CES EduPack is ideal as a support for student projects, both as a comprehensive information resource and through the use of its materials selection, Eco Audit, and other modeling tools to solve materials-related problems. These projects could be anything from short exercises within an introductory course (examples are provided in the CES EduPack teaching resources) to extensive final-year design projects or even masters-level research projects (using the in-depth data in the EduPack Level 3 database).
As students use CES EduPack to solve design- or materials-related problems, they can easily 'drill down' into information that explains the engineering and scientific principles behind the properties and materials that they are investigating. This capability is well-suited to problem-based approaches where students are encouraged to broaden their subject knowledge by exploring issues and concepts that arise as they tackle a specific problem.
Enrollment and campus-wide licences of CES EduPack allow every student on the participating course to install CES EduPack on their own laptop or PC. This means that CES EduPack can be a powerful aid to distance-learning and other courses that require students to do a substantial portion of their learning remotely or in their own time. Extensive student resources are provided, including 'Teach Yourself' booklets, glossaries, and case studies.
Many universities and colleges are seeking to improve the integration of the courses that they offer—allowing students flexibility and choice in the precise course modules that they select, while maintaining a consistent approach and reinforcing key learning points across the curriculum. CES EduPack can be a valuable tool in this process. Since it is used to support teaching in areas including Mechanical Engineering, Materials, Manufacturing, Plastics, Aerospace, Architecture, Green Engineering, and Bio Engineering (see full range of subjects supported), CES EduPack can help to link courses in these different areas through the use of a common resource. A campus-wide licence is a particularly useful mechanism for achieving such linkages.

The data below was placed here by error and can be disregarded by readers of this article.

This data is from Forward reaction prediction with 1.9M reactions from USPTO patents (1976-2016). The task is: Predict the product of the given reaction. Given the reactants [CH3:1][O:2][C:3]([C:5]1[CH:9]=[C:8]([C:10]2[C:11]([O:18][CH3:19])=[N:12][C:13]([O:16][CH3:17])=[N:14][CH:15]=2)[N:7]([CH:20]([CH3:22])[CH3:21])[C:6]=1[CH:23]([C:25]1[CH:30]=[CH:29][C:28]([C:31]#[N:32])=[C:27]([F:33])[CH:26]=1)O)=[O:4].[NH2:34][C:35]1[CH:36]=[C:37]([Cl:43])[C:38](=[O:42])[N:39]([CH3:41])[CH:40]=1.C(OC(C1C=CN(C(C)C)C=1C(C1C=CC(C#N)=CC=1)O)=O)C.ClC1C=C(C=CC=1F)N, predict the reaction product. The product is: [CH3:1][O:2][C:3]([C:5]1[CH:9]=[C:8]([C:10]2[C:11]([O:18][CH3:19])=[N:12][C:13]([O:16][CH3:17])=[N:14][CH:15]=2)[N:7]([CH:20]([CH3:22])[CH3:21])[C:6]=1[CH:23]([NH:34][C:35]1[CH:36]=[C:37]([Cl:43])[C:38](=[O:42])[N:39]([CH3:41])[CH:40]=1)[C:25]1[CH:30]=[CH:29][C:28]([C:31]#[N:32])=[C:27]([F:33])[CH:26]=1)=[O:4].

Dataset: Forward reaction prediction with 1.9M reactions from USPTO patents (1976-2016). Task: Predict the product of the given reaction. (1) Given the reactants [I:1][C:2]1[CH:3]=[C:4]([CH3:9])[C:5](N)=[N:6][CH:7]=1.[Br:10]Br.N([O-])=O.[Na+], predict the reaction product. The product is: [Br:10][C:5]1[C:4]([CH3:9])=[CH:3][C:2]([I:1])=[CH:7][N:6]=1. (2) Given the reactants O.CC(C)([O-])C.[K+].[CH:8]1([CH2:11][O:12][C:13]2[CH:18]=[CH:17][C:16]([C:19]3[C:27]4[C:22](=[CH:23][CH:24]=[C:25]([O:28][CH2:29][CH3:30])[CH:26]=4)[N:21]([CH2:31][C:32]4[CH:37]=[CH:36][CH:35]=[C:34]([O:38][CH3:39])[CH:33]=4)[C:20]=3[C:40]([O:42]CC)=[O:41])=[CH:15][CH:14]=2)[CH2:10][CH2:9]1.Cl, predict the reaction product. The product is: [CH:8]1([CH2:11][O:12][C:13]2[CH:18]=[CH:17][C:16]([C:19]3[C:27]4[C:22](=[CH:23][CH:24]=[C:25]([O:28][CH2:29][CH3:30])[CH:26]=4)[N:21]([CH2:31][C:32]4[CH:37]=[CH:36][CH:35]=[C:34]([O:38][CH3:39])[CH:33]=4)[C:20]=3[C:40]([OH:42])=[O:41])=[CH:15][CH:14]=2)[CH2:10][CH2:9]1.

CES EduPack customers include departments that are developing teaching programs that make such common themes explicit—sometimes, they use the term spine (e.g., 'design-spine', 'materials spine', or 'sustainability spine') to describe a central core that runs through all of their courses. EduPack is a useful resource for such programs.
CES EduPack can be used to support teaching that fulfils many key learning outcomes, making it a useful tool when designing curricula that comply with modern outcome-based systems for quality assurance. Teaching with CES EduPack supports initiatives such as the CDIO (Concept Design Implement Operate) Syllabus in Engineering programs, which encourages similar learning outcomes to those required by leading accredditation groups such as ABET and the European EUR-ACE system.
No teaching resource, be it textbook or software, can help a student achieve a learning outcome by itself. It is by the educator that students are guided through the most important topics, in a logical order, at the right level, and with an opportunity to question and see different examples.
In the figure below, we display key areas at the second level headings for the CDIO criteria where we think students' work with CES EduPack can help. In order to secure accreditation in some of the major accreditation systems around the world, this is a good starting point.